Past Issue

Volume 12, Supplement 1,Winter 2011 (Presented at The 1st International Student Congress) Pages: 60-60

P-44: Important Role of MicroRNA 21 in Heart Development of Down Syndrome Individual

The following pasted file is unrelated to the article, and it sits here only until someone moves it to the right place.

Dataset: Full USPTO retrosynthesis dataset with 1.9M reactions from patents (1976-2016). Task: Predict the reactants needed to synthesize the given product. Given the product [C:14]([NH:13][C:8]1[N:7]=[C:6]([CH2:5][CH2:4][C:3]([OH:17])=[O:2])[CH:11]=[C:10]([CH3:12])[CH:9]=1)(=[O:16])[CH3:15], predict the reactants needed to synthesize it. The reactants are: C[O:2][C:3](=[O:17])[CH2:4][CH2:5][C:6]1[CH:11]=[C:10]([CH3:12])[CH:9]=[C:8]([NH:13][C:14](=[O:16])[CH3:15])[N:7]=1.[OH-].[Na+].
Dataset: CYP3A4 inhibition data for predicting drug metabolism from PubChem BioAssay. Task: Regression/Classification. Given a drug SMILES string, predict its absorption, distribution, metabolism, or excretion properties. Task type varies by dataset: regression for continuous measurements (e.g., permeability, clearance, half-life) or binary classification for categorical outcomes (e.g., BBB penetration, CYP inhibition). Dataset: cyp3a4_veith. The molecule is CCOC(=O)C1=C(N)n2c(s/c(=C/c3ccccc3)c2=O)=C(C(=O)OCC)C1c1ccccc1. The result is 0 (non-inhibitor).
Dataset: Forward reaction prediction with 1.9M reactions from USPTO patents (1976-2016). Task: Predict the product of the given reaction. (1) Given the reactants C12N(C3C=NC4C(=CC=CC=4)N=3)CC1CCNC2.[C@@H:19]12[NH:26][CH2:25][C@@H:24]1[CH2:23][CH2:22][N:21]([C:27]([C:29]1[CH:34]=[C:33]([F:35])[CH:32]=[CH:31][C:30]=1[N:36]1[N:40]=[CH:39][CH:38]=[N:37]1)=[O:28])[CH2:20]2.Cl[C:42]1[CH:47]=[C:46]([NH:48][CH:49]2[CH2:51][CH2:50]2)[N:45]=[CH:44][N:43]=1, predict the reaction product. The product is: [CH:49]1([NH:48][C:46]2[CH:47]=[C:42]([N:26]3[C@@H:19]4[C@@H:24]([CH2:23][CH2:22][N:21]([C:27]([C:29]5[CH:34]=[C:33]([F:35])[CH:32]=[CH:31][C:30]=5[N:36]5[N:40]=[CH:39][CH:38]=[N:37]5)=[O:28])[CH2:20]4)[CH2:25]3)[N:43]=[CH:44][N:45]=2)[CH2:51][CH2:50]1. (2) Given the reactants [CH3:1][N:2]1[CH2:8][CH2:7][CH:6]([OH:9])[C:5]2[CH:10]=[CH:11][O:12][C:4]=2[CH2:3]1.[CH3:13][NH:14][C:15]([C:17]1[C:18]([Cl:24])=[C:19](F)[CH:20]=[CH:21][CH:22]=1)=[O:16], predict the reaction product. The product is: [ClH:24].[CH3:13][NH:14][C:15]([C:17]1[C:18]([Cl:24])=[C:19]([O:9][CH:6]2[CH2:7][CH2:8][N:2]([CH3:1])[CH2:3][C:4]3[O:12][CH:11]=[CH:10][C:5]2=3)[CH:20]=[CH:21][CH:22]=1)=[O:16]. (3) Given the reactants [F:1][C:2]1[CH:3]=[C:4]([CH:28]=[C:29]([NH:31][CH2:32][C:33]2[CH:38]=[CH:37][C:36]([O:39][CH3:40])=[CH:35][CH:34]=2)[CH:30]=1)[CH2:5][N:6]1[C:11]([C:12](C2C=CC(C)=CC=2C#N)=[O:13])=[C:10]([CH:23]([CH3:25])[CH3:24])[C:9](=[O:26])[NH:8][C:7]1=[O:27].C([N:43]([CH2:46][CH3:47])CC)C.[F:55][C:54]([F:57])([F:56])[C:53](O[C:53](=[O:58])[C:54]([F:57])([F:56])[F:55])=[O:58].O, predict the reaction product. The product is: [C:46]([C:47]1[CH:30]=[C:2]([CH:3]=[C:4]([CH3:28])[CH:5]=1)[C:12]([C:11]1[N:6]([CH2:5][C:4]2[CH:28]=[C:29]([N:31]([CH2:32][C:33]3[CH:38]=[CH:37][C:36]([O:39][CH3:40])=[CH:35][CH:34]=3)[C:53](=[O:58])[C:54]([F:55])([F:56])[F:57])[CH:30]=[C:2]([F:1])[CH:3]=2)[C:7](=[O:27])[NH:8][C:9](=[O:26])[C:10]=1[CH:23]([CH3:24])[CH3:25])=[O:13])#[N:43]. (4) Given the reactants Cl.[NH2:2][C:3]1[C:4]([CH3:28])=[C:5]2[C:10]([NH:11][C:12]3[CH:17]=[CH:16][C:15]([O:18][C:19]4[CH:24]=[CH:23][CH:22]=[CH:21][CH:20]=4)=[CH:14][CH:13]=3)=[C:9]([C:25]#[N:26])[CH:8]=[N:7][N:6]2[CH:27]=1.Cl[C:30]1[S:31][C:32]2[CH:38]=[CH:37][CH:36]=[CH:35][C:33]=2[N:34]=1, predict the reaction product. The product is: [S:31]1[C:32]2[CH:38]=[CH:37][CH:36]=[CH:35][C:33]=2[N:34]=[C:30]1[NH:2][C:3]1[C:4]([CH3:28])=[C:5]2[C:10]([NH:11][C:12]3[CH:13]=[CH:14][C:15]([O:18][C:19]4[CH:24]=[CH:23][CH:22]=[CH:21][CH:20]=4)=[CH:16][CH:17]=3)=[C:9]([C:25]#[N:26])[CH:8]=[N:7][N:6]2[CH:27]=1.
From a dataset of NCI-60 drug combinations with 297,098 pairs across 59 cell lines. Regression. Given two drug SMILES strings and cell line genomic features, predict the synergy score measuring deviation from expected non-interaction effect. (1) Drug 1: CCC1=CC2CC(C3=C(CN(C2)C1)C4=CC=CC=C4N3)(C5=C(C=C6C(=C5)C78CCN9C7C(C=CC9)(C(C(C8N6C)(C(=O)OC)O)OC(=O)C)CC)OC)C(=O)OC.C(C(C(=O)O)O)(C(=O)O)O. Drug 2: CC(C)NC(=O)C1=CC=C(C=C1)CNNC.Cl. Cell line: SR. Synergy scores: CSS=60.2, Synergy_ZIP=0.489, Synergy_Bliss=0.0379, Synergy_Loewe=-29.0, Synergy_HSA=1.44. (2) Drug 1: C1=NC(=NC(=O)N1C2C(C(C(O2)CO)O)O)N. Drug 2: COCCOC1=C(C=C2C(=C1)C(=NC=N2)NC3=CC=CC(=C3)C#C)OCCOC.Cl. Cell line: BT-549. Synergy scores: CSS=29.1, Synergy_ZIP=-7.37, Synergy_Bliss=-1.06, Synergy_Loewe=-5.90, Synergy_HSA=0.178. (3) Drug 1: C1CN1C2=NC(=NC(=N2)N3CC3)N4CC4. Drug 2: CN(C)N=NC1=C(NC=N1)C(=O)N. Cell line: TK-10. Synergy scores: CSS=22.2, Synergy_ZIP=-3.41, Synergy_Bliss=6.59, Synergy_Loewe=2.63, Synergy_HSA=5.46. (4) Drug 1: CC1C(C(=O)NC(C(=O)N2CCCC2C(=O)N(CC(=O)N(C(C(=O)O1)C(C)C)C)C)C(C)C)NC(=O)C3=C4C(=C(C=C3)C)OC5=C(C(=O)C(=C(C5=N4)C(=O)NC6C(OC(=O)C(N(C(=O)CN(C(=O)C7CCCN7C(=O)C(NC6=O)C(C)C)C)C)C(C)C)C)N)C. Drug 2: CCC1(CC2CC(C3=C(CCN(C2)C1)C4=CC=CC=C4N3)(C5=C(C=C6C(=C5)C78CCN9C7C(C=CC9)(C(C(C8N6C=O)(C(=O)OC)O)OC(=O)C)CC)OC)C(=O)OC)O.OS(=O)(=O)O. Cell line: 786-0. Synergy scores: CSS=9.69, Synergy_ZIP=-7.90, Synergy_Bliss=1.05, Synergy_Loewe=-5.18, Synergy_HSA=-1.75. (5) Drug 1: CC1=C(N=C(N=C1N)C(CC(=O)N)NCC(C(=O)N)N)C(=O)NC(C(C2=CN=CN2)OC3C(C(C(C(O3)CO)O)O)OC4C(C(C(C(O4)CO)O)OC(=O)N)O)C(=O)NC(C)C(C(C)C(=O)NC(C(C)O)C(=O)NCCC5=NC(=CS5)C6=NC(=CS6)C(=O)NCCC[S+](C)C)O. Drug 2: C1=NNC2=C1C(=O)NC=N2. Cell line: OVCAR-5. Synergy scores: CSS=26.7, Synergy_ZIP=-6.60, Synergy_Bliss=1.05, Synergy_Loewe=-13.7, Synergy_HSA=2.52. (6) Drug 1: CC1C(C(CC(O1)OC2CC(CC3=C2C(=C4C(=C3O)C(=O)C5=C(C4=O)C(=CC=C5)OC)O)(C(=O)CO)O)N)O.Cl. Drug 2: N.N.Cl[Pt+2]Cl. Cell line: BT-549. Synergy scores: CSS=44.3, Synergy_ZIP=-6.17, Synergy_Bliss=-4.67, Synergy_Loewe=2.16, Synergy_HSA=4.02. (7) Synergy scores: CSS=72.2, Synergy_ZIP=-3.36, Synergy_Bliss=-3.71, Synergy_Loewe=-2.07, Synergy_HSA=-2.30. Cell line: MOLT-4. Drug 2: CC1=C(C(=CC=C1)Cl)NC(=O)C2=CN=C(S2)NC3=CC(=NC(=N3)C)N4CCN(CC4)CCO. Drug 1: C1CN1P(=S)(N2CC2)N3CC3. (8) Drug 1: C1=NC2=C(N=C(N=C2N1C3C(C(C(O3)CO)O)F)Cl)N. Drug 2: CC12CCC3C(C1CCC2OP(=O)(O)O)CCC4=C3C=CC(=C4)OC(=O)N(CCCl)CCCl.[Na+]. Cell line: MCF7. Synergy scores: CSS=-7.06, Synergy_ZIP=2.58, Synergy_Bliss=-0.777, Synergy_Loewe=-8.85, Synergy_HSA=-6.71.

Objective: Down syndrome (DS) is one of the more common chromosomal disorders and includes some degree of mental defect. It is caused by the presence of an additional chromosome 21, causing the affected person to have three and not the normal two and hence is referred to as Trisomy 21. It occurs in approximately 1 in 800 live births. Discovered just over a decade ago, microRNA (miRNA) is now recognized as one of the major regulatory gene families in eukaryotic cells. Previous studies of cardiac disease have focused on microRNAs that are primarily expressed in cardiomyocytes; the role of microRNAs expressed in other cell types of the heart is unclear. Thomas Thum et al. showed that microRNA-21 (miR-21, also known as Mirn21) regulates the ERK–MAP kinase signalling pathway in cardiac fibroblasts, which has impacts on global cardiac structure and function. This finding triggers us to propose to test this small non-coding regulatory RNA in individuals with Down syndrome. Materials and Methods: We have performed qRT-TaqMan PCR analysis of human mRNA and selected miR-21. These findings reveal that microRNA can contribute to myocardial disease by an effect in cardiac fibroblasts. Results: We demonstrate that mature miR-21 is over-expressed in human samples from individuals with DS. Conclusion: Application of the innovative genomic technologies in studies of small regulatory RNA may help to identify new molecular markers and therapeutic approaches or unmask the new aspects in pathogenesis of common heart disorders